Moving on to the appellants’ position that their right to equality guaranteed under s. 15 had been infringed, Justice Juriansz carefully applied the test in Law v. Canada (Minister of Employment and Immigration), [1999] 1 S.C.R. 497, ultimately rejecting the appellants’ claim. First, Juriansz noted that the legislation does not draw a formal distinction between the appellants and others. This is so, he suggested, as the provisions prohibit everyone, not just “beggars,” from soliciting motor vehicles. The appellants, however, argued that they were victims of selective police enforcement, and that the substantive effect of such treatment is different upon beggars than it would be upon others who might be soliciting for non-subsistence purposes. Furthermore, this differential treatment was based on an analogous ground under s. 15, since, as a group, beggars have been historically disadvantaged and marginalized, and the impugned provisions, the appellants contend, stereotypes beggars and further disadvantages them.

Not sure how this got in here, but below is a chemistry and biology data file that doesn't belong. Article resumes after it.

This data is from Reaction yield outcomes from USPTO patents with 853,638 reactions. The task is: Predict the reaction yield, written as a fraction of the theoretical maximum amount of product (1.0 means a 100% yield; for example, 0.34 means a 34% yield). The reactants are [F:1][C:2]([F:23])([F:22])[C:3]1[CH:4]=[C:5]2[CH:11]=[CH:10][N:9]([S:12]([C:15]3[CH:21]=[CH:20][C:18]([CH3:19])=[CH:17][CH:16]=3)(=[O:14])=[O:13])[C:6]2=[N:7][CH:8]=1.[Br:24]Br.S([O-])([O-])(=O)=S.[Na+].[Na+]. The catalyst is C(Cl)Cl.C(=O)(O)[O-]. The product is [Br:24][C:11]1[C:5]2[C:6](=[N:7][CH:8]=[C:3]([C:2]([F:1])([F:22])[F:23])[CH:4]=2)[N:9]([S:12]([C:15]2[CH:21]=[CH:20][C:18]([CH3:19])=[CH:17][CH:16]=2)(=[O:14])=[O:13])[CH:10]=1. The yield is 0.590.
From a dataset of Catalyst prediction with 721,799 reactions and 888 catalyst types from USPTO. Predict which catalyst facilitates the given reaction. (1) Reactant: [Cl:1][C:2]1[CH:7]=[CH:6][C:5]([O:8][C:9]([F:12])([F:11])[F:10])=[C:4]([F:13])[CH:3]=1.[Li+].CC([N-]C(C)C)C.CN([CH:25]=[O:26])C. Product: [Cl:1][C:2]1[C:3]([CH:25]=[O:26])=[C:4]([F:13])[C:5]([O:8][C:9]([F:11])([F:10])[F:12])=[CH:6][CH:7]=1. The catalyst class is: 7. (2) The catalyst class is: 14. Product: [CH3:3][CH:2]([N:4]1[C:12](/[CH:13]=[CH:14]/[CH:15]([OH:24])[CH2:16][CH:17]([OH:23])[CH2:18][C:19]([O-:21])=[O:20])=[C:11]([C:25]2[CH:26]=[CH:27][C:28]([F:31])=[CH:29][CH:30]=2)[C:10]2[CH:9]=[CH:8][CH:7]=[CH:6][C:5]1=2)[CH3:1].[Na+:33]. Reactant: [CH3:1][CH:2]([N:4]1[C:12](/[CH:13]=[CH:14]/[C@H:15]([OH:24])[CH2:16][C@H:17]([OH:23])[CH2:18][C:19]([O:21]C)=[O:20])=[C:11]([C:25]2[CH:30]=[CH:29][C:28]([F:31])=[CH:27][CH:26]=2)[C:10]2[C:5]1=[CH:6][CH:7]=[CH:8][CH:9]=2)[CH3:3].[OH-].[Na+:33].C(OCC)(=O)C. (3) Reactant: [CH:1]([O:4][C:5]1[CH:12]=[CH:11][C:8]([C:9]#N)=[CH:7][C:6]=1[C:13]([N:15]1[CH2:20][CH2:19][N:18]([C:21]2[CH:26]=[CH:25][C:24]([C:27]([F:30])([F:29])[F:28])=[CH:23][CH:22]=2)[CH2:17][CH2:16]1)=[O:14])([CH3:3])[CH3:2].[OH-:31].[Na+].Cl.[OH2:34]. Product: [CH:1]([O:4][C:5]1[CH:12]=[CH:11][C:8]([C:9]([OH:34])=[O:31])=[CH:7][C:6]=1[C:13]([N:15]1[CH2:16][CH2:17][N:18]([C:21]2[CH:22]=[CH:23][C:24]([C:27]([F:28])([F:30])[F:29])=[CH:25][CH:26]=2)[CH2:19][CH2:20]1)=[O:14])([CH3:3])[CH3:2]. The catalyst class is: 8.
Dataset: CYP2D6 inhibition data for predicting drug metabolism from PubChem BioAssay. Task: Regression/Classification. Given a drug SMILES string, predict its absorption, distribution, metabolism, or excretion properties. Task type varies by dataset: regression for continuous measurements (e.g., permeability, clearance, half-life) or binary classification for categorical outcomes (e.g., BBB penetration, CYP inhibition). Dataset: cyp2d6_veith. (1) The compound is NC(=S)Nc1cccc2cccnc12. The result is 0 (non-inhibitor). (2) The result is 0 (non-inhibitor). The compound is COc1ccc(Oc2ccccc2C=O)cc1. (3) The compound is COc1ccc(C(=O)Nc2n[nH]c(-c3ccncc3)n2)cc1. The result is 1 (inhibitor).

In the eyes of Justice Juriansz, it was necessary to draw a distinction between the discriminatory effects of legislation and discrimination in the administration of legislation. Furthermore, he noted that even if the appellants had adequately demonstrated that the provision did amount to differential treatment, the appellants had not properly established that it is based on an enumerated or analagous ground:

It seems to me that appellants identify the proposed group not by a personal characteristic, but by an activity…The proposed group is, in essence, “the poor who beg.” Professor Peter Hogg suggests that a common element of the enumerated grounds is that “[t]hey describe what a person is, rather than what a person does”…[I]n this case I do not regard the activity of begging to be an immutable or constructively immutable personal quality that can only be changed at a “great personal cost.” (para. 99).

Section 2(b)